Swimsuit controversy hots up ahead of Games

Speedo’s record-breaking suit may have got the backing of swimming’s world governing body, but it has caused a tidal wave of controversy as athletes battle to book their spot in the Beijing Olympics.

The choice is clear — risk wearing a swimsuit that might be slower than those of your competitors, or break with your sponsor and bid for Olympic gold wearing Speedo’s LZR Racer.

Since it was introduced in February, 19 long-course world records have been set, all but one of those by a swimmer wearing the LZR.

Olympic 400m champion Laure Manaudou of France and Italy’s 100m freestyle world champion Filippo Magnini are just two swimmers who are with rival sponsor Arena.

Manaudou was reduced to tears on Monday after suffering her first defeat in the 400m in four years at the French national championships, although she still qualified for the Olympics.

The 21-year-old finished just third in the event in which she won gold at the Athens Games. It was her first defeat over her favourite distance since June 2004. ”I can only say one thing: I’m waiting for the new Arena suit,” said Manaudou afterwards.

But Camelia Potec of Romania was also wearing an old-style Arena suit as she blew away the two-time world champion over the distance, as was Italy’s Federica Pellegrini when she broke Manaudou’s world record last month.

Nevertheless, the fear of missing out on an Olympic berth has led some hopefuls to consider jumping ship.

French sprinter Fabien Gilot, one of the leading rivals of world-record holder and compatriot Alain Bernard in the 100m freestyle, has already made up his mind what he will do.

”[I] didn’t work hard to be beaten by equipment,” said the Frenchman, who is also bidding to clinch a place for Beijing during the French championships in Dunkirk this week.

”It’s no use wasting energy on it. That’s how it is. The federation decided to authorise them, and in my opinion it’s not a good idea. It won’t necessarily bring the best swimmers [to the Olympics].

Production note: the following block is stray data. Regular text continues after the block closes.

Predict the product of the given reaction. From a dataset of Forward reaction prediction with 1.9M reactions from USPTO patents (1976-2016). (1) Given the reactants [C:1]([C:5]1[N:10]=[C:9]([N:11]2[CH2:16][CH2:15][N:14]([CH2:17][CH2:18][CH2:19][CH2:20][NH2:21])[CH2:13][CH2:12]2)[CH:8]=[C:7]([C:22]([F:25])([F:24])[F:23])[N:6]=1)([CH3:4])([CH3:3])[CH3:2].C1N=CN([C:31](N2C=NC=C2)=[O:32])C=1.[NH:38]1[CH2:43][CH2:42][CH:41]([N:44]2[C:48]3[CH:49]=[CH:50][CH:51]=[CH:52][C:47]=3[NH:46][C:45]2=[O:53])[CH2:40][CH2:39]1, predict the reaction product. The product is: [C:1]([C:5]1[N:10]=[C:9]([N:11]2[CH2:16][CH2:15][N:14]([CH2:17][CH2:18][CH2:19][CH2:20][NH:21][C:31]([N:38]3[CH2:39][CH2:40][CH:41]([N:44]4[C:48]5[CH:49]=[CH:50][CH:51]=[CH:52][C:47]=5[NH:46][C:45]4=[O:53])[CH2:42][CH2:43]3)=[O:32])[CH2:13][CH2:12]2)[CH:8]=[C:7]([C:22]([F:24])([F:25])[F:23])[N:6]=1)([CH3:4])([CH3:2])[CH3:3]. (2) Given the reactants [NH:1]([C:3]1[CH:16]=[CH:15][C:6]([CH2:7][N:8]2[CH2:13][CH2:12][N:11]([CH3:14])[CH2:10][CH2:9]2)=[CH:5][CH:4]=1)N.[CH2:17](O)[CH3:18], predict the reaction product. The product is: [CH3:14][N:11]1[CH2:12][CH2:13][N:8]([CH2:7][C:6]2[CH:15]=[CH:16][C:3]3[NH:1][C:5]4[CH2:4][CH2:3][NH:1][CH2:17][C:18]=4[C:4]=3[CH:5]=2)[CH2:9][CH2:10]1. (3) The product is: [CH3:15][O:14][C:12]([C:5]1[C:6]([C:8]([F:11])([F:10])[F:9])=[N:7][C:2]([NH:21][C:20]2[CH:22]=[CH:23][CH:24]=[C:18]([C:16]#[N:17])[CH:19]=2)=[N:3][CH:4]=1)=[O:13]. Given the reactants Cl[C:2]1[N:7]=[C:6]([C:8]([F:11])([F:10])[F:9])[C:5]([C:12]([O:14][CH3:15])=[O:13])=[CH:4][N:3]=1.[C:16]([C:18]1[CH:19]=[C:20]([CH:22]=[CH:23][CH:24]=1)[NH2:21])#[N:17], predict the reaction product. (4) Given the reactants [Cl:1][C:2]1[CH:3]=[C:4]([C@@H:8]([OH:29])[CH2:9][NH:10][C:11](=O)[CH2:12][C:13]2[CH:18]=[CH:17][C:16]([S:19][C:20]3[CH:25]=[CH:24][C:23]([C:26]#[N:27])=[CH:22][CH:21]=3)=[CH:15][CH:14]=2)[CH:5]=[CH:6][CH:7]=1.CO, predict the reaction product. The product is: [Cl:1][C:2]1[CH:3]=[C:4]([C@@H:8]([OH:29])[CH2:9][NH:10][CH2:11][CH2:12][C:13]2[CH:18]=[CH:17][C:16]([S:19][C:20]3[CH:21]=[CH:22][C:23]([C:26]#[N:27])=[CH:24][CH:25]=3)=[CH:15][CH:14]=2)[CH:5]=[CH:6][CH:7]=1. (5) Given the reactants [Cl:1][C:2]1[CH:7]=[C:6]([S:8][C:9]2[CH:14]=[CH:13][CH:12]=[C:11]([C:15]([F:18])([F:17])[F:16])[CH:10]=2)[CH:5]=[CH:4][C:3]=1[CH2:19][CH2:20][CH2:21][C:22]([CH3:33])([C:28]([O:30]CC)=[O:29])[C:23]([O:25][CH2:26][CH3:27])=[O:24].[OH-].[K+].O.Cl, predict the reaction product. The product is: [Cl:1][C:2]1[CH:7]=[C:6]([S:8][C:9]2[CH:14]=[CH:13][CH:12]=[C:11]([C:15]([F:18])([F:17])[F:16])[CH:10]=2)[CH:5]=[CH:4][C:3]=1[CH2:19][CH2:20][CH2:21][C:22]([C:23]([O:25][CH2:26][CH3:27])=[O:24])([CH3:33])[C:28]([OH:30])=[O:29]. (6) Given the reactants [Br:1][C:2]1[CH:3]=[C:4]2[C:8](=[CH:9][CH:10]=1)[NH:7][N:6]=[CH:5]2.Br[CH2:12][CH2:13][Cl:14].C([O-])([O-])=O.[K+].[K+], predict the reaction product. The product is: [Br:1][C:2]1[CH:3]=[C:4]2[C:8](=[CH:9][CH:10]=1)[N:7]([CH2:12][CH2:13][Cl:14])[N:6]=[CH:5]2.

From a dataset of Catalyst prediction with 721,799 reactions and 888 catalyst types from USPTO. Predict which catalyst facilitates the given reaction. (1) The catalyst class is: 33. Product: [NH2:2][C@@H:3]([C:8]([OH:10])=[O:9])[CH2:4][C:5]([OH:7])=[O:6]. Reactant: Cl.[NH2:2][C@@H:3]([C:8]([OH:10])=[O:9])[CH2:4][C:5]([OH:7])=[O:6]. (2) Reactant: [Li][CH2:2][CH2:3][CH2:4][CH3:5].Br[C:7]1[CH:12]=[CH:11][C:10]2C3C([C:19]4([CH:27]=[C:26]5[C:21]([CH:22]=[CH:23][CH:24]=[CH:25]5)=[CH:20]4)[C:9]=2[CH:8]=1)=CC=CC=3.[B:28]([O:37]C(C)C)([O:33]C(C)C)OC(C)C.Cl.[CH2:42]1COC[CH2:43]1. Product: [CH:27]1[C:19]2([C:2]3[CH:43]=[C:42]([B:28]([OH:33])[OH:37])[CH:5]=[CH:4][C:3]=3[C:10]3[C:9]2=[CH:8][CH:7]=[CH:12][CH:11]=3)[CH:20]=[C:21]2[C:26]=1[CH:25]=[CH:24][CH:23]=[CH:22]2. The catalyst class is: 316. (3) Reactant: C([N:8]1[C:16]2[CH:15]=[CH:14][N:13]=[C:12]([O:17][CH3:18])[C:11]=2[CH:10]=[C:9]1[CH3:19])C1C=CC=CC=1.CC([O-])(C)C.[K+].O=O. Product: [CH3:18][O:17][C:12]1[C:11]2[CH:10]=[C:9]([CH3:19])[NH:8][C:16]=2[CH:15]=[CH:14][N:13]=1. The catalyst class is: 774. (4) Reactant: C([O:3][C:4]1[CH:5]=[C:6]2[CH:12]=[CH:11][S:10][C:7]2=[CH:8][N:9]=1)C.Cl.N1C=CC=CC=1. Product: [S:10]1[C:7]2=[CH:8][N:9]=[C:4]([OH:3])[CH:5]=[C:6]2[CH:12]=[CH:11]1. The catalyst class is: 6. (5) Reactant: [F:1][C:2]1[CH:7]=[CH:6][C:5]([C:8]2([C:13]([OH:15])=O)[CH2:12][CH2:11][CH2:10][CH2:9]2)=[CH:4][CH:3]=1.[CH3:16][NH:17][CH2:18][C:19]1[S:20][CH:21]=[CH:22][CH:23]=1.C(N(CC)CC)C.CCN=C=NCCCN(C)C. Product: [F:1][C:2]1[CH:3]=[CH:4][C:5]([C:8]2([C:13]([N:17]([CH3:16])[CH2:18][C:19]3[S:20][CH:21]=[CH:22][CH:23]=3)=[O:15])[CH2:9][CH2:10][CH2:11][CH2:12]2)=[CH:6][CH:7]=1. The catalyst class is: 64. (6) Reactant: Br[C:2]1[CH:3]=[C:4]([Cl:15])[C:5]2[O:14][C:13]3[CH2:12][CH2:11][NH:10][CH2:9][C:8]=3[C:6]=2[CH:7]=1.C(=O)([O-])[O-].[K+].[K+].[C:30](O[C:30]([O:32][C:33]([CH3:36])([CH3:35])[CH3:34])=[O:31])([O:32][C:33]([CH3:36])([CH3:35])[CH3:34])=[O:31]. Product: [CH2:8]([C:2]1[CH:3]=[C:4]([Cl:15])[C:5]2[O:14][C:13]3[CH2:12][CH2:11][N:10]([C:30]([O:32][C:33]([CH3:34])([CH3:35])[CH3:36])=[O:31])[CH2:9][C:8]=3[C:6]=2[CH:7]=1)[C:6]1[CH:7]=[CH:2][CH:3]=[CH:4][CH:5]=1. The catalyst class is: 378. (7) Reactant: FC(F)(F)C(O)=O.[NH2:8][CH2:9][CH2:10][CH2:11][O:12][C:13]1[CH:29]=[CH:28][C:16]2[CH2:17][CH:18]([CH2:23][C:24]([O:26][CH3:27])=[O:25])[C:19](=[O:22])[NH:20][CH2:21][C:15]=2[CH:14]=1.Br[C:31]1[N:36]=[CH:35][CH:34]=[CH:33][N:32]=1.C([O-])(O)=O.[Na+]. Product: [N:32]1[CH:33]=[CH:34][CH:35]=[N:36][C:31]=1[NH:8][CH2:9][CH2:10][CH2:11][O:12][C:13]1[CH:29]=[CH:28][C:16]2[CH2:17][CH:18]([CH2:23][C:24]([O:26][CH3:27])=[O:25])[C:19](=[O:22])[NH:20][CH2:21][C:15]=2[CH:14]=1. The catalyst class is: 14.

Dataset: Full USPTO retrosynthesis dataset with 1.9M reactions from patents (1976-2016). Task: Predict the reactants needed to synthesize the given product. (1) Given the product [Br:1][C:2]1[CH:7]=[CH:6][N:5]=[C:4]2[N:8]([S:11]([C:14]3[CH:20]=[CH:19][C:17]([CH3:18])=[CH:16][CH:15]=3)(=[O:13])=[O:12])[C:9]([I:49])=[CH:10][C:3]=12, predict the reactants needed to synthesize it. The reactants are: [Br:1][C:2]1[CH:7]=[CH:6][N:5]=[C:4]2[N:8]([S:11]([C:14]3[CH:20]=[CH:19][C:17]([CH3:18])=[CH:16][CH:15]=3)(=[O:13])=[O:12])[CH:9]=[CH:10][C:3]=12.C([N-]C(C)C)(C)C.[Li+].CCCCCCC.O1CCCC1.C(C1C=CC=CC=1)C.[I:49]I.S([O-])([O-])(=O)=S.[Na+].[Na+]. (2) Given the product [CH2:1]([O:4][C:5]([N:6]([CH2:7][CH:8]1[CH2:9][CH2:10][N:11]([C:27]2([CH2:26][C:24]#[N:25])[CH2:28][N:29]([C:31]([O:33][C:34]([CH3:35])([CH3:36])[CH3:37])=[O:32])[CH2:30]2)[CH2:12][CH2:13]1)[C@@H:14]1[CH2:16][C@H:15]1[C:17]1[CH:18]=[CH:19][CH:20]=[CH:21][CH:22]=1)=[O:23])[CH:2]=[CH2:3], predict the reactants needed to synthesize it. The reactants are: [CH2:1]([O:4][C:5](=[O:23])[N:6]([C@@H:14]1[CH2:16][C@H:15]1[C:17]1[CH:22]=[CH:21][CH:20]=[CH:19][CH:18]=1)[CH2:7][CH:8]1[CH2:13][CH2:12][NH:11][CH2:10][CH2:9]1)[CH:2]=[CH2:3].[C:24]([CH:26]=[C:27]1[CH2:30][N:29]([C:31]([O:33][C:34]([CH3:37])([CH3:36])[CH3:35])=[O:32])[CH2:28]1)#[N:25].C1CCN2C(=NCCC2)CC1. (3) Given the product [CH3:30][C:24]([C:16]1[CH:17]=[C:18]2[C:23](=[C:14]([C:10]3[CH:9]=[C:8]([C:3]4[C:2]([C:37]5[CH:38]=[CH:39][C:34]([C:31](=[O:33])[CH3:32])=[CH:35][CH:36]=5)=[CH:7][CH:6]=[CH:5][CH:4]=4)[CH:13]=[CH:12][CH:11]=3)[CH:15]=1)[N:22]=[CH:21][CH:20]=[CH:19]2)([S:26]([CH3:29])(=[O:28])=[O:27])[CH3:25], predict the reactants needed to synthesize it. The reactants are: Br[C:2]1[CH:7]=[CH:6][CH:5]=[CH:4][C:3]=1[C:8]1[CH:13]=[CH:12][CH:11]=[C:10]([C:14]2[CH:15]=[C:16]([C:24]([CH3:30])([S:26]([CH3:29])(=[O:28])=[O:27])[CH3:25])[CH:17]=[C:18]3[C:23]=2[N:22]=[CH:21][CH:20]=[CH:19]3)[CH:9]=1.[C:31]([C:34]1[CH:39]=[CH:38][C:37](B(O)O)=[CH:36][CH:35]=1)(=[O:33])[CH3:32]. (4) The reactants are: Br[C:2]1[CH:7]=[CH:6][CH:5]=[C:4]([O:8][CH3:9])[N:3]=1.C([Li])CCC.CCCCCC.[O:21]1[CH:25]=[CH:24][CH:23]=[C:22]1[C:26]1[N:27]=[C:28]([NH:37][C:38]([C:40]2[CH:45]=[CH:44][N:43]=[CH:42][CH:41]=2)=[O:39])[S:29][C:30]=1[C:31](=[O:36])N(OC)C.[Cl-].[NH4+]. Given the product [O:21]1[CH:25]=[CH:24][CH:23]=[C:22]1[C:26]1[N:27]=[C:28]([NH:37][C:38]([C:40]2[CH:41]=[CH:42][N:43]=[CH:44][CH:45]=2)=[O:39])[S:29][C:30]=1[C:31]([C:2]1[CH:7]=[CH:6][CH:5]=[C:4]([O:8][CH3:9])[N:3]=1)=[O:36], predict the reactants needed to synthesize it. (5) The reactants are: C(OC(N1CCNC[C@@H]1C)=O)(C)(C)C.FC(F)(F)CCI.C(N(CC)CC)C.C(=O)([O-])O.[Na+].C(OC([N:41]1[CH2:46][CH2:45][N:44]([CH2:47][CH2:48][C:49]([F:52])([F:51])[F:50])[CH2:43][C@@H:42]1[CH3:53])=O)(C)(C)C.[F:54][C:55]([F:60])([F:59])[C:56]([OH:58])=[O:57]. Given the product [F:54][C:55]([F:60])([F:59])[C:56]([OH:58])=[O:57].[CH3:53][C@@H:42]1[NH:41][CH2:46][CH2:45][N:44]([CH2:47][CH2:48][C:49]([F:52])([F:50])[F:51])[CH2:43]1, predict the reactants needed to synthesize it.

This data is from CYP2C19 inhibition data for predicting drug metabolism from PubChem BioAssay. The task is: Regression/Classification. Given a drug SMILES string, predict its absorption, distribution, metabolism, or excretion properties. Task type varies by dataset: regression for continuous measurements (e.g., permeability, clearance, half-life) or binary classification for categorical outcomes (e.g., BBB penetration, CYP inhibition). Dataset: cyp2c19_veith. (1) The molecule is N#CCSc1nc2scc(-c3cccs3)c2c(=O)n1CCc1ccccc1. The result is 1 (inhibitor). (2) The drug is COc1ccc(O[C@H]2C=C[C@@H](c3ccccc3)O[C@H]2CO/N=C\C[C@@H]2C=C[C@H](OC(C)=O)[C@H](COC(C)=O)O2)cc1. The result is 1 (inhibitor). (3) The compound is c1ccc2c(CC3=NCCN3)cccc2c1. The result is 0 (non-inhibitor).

”It’s sure that we’re not on the same footing … it’s as if you lined out a 100m sprinter in athletics with studs and the other in baseball boots.

”I’m not training to be second. Today I’m swimming in Arena. But I won’t lie to you, maybe tomorrow I’ll line out in the semifinal, the heats or the final in something else. If I’m second or even if I don’t take a place in the 100m at the Olympic Games by some hundreds of a second and ahead of me is a Tyr or Speedo suit, maybe I’ll regret it [swimming in Arena].”

Gilot said he was prepared to risk a fine.

”I’m not Laure Manaudou. I don’t have a contract which is worth millions. If tomorrow I decide to swim in Tyr or in Speedo, with my club we’re ready for the legal battle. I earn €4 500 a year with Arena. If they want it back that won’t change my life.

”I’ll test the waters over the 4x100m freestyle and then over the 100m freestyle. After that, I’ll either reckon I can qualify in Arena, or that I’m really in form and if I wear Speedo I’ll challenge for the records.”

The French swimming federation last week reluctantly gave its go-ahead for competitors to wear the LZR Racer at nationals because it would have been ”legally impossible” to ban competitors from wearing it.

Some had argued the suit broke Fina rules because it combines a polyurethane layer with a layer of normal fabric.

”It’s true that the inability of certain partners to supply equipment to athletes creates unfair situations regarding performance and that bothers me a lot,” said French swimming chief Claude Fauquet.

But he added: ”We’ll organise that after the French championships our equipment partners will make sure that all the swimmers have high-performance equipment.” — Sapa-AFP

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